medeor

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Latin[edit]

Etymology[edit]

From Proto-Italic *medēōr, from Proto-Indo-European *med- (to measure, give advice, heal). Compare Avestan [script needed] (vī-mad), Old Persian [script needed] (azdā), Old Armenian միտ (mit), Old Irish midiur, Gothic 𐌼𐌹𐍄𐌰𐌸𐍃 (mitaþs), Ancient Greek μέδομαι (médomai), German Maut.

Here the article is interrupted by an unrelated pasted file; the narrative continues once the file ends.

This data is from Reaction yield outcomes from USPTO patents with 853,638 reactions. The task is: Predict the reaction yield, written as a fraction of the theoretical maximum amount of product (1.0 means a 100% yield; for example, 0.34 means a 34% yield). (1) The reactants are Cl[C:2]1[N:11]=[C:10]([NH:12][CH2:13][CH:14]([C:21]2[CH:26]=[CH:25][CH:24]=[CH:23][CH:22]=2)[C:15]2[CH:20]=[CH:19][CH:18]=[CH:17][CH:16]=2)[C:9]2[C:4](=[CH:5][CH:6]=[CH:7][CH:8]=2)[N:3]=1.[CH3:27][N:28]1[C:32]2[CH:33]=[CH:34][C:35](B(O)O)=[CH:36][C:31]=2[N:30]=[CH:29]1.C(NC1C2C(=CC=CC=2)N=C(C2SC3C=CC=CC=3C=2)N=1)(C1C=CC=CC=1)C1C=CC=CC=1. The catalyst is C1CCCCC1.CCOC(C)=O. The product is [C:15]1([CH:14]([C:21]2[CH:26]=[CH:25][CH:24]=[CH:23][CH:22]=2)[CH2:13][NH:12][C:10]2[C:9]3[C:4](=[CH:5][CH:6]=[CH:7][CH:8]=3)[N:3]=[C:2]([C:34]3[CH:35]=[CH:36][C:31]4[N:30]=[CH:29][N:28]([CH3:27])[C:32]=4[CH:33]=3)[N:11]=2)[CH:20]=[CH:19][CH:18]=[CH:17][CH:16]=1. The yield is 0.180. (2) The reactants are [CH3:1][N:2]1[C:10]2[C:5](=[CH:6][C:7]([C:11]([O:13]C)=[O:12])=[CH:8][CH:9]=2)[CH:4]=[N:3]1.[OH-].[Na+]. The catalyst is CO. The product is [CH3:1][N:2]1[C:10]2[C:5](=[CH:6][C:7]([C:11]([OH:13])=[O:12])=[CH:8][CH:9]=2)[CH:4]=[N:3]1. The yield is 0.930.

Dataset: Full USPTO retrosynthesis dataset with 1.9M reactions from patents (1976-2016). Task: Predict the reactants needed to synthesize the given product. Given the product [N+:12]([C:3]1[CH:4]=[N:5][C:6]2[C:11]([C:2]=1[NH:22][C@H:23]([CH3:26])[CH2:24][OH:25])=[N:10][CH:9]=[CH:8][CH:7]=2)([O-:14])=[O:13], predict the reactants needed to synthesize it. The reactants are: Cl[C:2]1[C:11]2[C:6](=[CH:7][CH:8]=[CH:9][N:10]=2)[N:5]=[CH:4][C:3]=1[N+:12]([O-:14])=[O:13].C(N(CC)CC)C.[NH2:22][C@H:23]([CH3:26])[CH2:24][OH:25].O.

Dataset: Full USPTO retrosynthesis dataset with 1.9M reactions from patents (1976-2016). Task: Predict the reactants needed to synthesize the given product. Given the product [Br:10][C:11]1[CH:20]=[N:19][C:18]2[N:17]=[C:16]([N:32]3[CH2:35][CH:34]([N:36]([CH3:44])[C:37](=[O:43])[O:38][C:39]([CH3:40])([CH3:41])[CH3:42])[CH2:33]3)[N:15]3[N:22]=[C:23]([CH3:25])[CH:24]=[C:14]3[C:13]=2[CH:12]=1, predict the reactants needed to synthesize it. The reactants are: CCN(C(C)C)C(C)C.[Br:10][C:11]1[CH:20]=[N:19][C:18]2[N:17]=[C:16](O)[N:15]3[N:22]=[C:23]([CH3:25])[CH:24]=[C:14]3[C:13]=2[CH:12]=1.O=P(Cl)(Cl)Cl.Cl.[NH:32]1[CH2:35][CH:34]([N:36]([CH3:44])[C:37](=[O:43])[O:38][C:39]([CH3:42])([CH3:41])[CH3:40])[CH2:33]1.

Pronunciation[edit]

Verb[edit]

present active medeor, present infinitive medērī (no perfect forms, deponent)

  1. I heal, cure, remedy, am good for or against a disease.
  2. (figuratively) I amend, correct, relieve.

Inflection[edit]

  • Second conjugation, but with no perfect conjugation or future participle and infinitive.

This verb needs an inflection-table template.

Derived terms[edit]

Related terms[edit]

References[edit]

  • medeor” in Charlton T. Lewis & Charles Short, A Latin Dictionary, Oxford: Clarendon Press, 1879.